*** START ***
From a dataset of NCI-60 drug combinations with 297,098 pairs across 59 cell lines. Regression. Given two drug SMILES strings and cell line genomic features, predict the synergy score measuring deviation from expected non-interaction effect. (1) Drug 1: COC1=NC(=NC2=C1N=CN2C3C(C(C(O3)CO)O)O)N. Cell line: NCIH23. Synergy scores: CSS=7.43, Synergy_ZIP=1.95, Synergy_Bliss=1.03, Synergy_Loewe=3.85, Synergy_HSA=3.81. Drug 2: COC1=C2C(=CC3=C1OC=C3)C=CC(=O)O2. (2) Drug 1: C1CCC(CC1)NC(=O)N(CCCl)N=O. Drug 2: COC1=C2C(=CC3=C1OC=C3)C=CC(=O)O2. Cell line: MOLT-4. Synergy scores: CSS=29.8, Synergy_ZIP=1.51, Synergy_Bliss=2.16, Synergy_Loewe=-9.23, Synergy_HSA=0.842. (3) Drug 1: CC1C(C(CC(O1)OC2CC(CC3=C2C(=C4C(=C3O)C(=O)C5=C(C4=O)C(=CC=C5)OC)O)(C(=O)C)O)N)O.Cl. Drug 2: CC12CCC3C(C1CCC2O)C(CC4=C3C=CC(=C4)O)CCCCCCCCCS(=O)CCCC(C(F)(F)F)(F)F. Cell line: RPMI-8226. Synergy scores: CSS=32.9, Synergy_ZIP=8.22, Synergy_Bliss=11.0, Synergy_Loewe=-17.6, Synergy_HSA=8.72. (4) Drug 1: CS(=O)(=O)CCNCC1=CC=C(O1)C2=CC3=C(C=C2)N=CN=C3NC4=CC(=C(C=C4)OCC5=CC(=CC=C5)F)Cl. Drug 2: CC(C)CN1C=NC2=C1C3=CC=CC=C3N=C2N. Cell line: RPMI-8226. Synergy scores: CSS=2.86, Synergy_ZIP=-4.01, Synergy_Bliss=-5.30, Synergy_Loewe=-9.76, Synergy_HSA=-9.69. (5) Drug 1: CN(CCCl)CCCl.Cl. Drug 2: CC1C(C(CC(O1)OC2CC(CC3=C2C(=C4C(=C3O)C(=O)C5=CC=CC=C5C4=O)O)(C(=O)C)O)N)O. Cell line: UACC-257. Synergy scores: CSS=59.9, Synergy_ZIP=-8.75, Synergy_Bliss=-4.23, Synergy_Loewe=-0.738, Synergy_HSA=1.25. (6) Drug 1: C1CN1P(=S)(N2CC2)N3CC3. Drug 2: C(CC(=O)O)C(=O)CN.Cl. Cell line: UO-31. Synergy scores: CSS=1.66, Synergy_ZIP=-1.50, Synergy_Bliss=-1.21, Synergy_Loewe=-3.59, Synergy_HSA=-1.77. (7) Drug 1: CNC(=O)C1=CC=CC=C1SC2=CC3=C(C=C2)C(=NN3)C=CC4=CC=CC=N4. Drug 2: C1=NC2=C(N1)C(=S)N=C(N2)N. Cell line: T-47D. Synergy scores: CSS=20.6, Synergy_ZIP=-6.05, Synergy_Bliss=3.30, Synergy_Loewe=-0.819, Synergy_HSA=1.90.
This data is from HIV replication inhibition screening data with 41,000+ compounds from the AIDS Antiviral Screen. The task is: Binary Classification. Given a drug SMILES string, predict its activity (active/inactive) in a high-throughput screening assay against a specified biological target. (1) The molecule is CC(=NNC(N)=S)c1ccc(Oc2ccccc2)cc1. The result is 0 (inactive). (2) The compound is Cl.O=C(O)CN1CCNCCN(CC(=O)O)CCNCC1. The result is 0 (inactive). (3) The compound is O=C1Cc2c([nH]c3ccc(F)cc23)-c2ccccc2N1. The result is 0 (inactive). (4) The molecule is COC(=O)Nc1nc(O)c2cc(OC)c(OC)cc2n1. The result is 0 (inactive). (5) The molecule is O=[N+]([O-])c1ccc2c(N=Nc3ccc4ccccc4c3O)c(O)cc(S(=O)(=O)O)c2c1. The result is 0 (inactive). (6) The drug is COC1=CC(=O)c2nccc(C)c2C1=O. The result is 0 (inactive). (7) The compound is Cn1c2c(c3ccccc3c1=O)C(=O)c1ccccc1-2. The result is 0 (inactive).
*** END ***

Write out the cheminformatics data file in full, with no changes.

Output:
From a dataset of NCI-60 drug combinations with 297,098 pairs across 59 cell lines. Regression. Given two drug SMILES strings and cell line genomic features, predict the synergy score measuring deviation from expected non-interaction effect. (1) Drug 1: COC1=NC(=NC2=C1N=CN2C3C(C(C(O3)CO)O)O)N. Cell line: NCIH23. Synergy scores: CSS=7.43, Synergy_ZIP=1.95, Synergy_Bliss=1.03, Synergy_Loewe=3.85, Synergy_HSA=3.81. Drug 2: COC1=C2C(=CC3=C1OC=C3)C=CC(=O)O2. (2) Drug 1: C1CCC(CC1)NC(=O)N(CCCl)N=O. Drug 2: COC1=C2C(=CC3=C1OC=C3)C=CC(=O)O2. Cell line: MOLT-4. Synergy scores: CSS=29.8, Synergy_ZIP=1.51, Synergy_Bliss=2.16, Synergy_Loewe=-9.23, Synergy_HSA=0.842. (3) Drug 1: CC1C(C(CC(O1)OC2CC(CC3=C2C(=C4C(=C3O)C(=O)C5=C(C4=O)C(=CC=C5)OC)O)(C(=O)C)O)N)O.Cl. Drug 2: CC12CCC3C(C1CCC2O)C(CC4=C3C=CC(=C4)O)CCCCCCCCCS(=O)CCCC(C(F)(F)F)(F)F. Cell line: RPMI-8226. Synergy scores: CSS=32.9, Synergy_ZIP=8.22, Synergy_Bliss=11.0, Synergy_Loewe=-17.6, Synergy_HSA=8.72. (4) Drug 1: CS(=O)(=O)CCNCC1=CC=C(O1)C2=CC3=C(C=C2)N=CN=C3NC4=CC(=C(C=C4)OCC5=CC(=CC=C5)F)Cl. Drug 2: CC(C)CN1C=NC2=C1C3=CC=CC=C3N=C2N. Cell line: RPMI-8226. Synergy scores: CSS=2.86, Synergy_ZIP=-4.01, Synergy_Bliss=-5.30, Synergy_Loewe=-9.76, Synergy_HSA=-9.69. (5) Drug 1: CN(CCCl)CCCl.Cl. Drug 2: CC1C(C(CC(O1)OC2CC(CC3=C2C(=C4C(=C3O)C(=O)C5=CC=CC=C5C4=O)O)(C(=O)C)O)N)O. Cell line: UACC-257. Synergy scores: CSS=59.9, Synergy_ZIP=-8.75, Synergy_Bliss=-4.23, Synergy_Loewe=-0.738, Synergy_HSA=1.25. (6) Drug 1: C1CN1P(=S)(N2CC2)N3CC3. Drug 2: C(CC(=O)O)C(=O)CN.Cl. Cell line: UO-31. Synergy scores: CSS=1.66, Synergy_ZIP=-1.50, Synergy_Bliss=-1.21, Synergy_Loewe=-3.59, Synergy_HSA=-1.77. (7) Drug 1: CNC(=O)C1=CC=CC=C1SC2=CC3=C(C=C2)C(=NN3)C=CC4=CC=CC=N4. Drug 2: C1=NC2=C(N1)C(=S)N=C(N2)N. Cell line: T-47D. Synergy scores: CSS=20.6, Synergy_ZIP=-6.05, Synergy_Bliss=3.30, Synergy_Loewe=-0.819, Synergy_HSA=1.90.
This data is from HIV replication inhibition screening data with 41,000+ compounds from the AIDS Antiviral Screen. The task is: Binary Classification. Given a drug SMILES string, predict its activity (active/inactive) in a high-throughput screening assay against a specified biological target. (1) The molecule is CC(=NNC(N)=S)c1ccc(Oc2ccccc2)cc1. The result is 0 (inactive). (2) The compound is Cl.O=C(O)CN1CCNCCN(CC(=O)O)CCNCC1. The result is 0 (inactive). (3) The compound is O=C1Cc2c([nH]c3ccc(F)cc23)-c2ccccc2N1. The result is 0 (inactive). (4) The molecule is COC(=O)Nc1nc(O)c2cc(OC)c(OC)cc2n1. The result is 0 (inactive). (5) The molecule is O=[N+]([O-])c1ccc2c(N=Nc3ccc4ccccc4c3O)c(O)cc(S(=O)(=O)O)c2c1. The result is 0 (inactive). (6) The drug is COC1=CC(=O)c2nccc(C)c2C1=O. The result is 0 (inactive). (7) The compound is Cn1c2c(c3ccccc3c1=O)C(=O)c1ccccc1-2. The result is 0 (inactive).